6 Tips for Seasonal Email Senders
Spring is here. Daffodils are blooming, buds are appearing and hibernating critters are rousing in their dens. What was dormant is now bustling with signs of life. As the days warm, seasonal email senders shudder, kissing the relatively quiet early spring goodbye, bracing for another hectic busy season.
Whether it’s winter holiday, back-to-school or summer season when your mailing calendar switches from lax to max, it’s up to the email marketer to deliver when the pressure is on. Seasonal mailing patterns are a necessary model for some business, but they come with risks. Not only to brands have to reestablish themselves with subscribers and prove value anew, they have to do so with mailbox providers as well.
Below are some tips that seasonal email senders should keep in mind as their next busy season looms.
1. Practice Good List Hygiene
Seasonal mailers that do not contact their full list for months at a time often notice a higher number of bounces for the initial deployments of the season. Poor list hygiene can raise a red flag and contribute to low inbox placement rates. In order to avoid a deliverability catastrophe when it can damage performance the most:
- Consider running the full list through a list validation service such as BriteVerify or FreshAddress to remove problematic files prior to the first large sends of the season.
- Ensure that all hard bounces are suppressed (with the exception of policy blocks).
- Review your soft bounce policy. Some soft bounces, such as “mailbox full” bounces, are indicators that a mailbox may have been abandoned by the user.
2. Beware of Inactivity and Spam Traps
When portions of the list remain dormant during the off-season, abandoned email addresses could be converted to unknown users, then made into recycled spam traps . While unknown users will register as a hard bounce if mailed, you miss the opportunity to remove these addressed from your list if some segments of your list are not mailed during your off-season. And once they’re converted to spam traps, these addresses will no longer register as bounced.
To mitigate potential spam trap issues, establish inactivity thresholds across the entire subscriber database and suppress subscribers who have not opened or clicked an email within the past two years.
3. Consider Heartbeat Emails
Some purely seasonal mailers (like ski resorts, specialty retailers, and theme parks) send next to nothing during downtimes. While this can reduce overhead, it can also adversely impact deliverability and brand awareness. Subscribers can’t open and engage with emails if they don’t receive any. What’s more, a regular sending pattern acts as a natural list hygiene process, allowing mailers to suppress bounced addresses as they come through.
Even if mail during the off-season is less likely to result in a conversion, staying top of mind with subscribers and showing some volume on the IP address and domain can be beneficial. Consider introducing editorial content, “coming soon,” and social based emails to keep a pulse on subscribers during the off-season.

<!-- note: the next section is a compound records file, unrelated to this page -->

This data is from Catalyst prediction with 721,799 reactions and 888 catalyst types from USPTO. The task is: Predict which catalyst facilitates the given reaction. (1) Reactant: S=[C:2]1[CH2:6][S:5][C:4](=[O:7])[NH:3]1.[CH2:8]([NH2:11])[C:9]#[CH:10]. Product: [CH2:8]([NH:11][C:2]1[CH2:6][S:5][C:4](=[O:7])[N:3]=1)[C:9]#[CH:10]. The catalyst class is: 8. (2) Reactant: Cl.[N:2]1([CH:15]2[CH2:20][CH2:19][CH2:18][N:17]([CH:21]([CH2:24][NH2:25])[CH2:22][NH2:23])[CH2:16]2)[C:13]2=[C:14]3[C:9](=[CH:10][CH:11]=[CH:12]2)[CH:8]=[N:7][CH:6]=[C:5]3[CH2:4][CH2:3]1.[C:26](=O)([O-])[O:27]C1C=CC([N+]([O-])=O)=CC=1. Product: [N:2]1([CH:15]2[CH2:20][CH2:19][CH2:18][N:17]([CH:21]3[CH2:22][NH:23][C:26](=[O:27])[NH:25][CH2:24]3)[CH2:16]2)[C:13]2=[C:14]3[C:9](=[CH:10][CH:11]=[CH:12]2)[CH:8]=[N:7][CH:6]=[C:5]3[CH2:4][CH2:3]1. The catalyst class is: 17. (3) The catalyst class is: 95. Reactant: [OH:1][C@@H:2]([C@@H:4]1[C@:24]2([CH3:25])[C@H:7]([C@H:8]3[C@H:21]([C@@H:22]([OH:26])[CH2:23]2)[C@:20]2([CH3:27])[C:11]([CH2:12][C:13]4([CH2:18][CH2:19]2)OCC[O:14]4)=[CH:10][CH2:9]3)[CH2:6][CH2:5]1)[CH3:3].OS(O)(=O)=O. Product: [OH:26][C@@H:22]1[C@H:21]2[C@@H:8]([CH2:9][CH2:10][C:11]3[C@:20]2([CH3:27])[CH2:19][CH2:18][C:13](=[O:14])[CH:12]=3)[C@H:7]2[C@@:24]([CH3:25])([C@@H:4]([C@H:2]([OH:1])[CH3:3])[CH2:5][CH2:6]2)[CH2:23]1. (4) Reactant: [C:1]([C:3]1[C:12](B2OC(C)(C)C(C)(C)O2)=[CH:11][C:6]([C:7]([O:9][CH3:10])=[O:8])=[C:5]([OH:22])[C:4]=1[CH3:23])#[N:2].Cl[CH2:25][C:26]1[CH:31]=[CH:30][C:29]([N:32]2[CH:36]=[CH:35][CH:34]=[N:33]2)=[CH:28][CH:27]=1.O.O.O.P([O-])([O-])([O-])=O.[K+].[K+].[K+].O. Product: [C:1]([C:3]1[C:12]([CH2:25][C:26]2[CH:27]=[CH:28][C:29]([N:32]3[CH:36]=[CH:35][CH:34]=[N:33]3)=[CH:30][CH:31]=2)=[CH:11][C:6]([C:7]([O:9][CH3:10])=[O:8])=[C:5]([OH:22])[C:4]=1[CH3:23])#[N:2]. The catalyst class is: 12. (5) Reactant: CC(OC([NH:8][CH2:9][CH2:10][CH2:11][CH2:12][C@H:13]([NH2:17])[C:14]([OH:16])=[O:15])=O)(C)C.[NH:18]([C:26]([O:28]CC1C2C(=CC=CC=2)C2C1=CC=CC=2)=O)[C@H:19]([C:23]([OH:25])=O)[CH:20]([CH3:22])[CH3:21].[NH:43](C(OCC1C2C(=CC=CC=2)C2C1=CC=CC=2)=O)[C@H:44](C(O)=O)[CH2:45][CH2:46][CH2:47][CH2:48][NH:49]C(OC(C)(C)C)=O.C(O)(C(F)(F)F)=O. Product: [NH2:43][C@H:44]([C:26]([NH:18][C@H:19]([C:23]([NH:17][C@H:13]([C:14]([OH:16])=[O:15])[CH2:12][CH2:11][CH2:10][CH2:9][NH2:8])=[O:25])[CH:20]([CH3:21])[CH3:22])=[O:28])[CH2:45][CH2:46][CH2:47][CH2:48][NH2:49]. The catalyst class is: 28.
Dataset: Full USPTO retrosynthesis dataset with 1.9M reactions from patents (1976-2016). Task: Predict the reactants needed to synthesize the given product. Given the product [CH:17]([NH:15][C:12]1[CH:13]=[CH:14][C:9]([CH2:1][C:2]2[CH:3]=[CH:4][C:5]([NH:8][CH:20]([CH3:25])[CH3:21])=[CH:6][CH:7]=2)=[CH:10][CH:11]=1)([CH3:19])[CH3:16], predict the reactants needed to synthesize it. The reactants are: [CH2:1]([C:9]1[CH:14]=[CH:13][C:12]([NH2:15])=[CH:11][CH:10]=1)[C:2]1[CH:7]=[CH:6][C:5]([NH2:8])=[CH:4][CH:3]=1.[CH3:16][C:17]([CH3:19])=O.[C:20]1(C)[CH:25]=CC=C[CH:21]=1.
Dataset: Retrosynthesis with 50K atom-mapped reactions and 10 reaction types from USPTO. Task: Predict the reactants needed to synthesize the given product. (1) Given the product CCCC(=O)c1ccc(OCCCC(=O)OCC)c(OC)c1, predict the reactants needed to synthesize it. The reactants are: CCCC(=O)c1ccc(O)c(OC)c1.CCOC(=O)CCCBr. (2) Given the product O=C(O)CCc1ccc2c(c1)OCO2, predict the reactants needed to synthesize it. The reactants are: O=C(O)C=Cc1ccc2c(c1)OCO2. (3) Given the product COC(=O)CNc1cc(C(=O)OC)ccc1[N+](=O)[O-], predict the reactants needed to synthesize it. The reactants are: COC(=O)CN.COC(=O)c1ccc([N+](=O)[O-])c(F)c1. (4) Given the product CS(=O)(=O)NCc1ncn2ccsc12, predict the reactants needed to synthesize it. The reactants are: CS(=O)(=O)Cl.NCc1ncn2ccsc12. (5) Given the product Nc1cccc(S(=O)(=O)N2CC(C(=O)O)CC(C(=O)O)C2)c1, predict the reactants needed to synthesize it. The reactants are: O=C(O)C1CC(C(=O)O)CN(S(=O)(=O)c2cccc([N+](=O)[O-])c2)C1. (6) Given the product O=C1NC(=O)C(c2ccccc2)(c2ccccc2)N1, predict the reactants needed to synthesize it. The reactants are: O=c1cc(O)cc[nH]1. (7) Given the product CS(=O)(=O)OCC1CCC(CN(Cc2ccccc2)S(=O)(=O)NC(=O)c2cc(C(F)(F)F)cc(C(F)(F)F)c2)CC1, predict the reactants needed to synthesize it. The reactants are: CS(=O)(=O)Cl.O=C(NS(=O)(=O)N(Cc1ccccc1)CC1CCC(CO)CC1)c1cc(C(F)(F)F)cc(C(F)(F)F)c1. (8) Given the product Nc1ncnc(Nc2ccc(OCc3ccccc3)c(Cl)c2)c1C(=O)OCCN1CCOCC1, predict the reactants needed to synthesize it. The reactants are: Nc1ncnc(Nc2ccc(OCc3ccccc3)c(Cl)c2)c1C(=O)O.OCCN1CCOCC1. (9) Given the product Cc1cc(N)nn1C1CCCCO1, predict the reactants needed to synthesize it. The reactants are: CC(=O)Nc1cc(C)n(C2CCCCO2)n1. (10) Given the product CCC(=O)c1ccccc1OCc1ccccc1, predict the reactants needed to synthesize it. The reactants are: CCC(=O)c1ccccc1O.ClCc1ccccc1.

4. Implement Volume Ramp Ups
Mailbox providers are always on the lookout for mailing practices that stand out as spammy. One classic spammer move is to send large volume spikes out of the blue. Even reputable businesses can find their campaigns being placed in the spam folder if their mailing patterns look suspicious. As you move into your high-volume season, the following practices can help keep your content in the inbox instead of the spam folder:
- Avoid increases that more than double the existing volume.
- Remain at increased volumes for several deployments prior to doubling volume again.
- Avoid sudden spikes in volume after prolonged periods where no volume is seen.
5. Know Your Reputation
Mailbox providers rely on your sending reputation to determine whether your mailing patterns and the reactions they drive from subscribers appear reputable. Getting insights into how you are viewed by mailbox providers before you kick off your key season can help you make adjustments when the stakes are lower.
If you send very small amounts of mail during the off-season, you may have less data to go on. Retrospectively evaluating performance and indicators of poor inbox placement may be your best option.
As you ramp up, track your performance and keep an eye on your domain and IP reputation. You can partner with a service provider like Return Path or use limited but still helpful free tools that are available to senders. If deliverability starts to slide, act quickly. Once your messages start being placed in the spam folder, it can be a challenging situation to remedy — and one that can take months to fully address.
6. Shared or Dedicated IP Address: The Seasonal Email Senders' Dilemma
When advising clients on improving the performance of their program, we typically advise that they steer clear of shared IP addresses. This allows brands to control their reputation and easily troubleshoot factors that may be contributing to declining inbox placement rates.
One exception that we often make relates to seasonal mailers. As noted earlier, dramatic fluctuations in volume can trigger more aggressive spam filtering, especially when combined with high bounce rates and/or complaints. If your email program is truly seasonal and you avoid sending during the off-season, a shared IP address may be your best bet.
As a Senior Email Strategist with Return Path, Casey specializes in driving increased engagement and boosting deliverability. Casey has a healthy fixation with helping marketers realize the potential of their email programs by addressing human needs, building better relationships, and ultimately driving improved results for the business. Her nine years of experience and obsession with evolving the email space helped land her a spot on ExpertSender’s list of “25 Email Geeks to Help You Get Your Geek On.”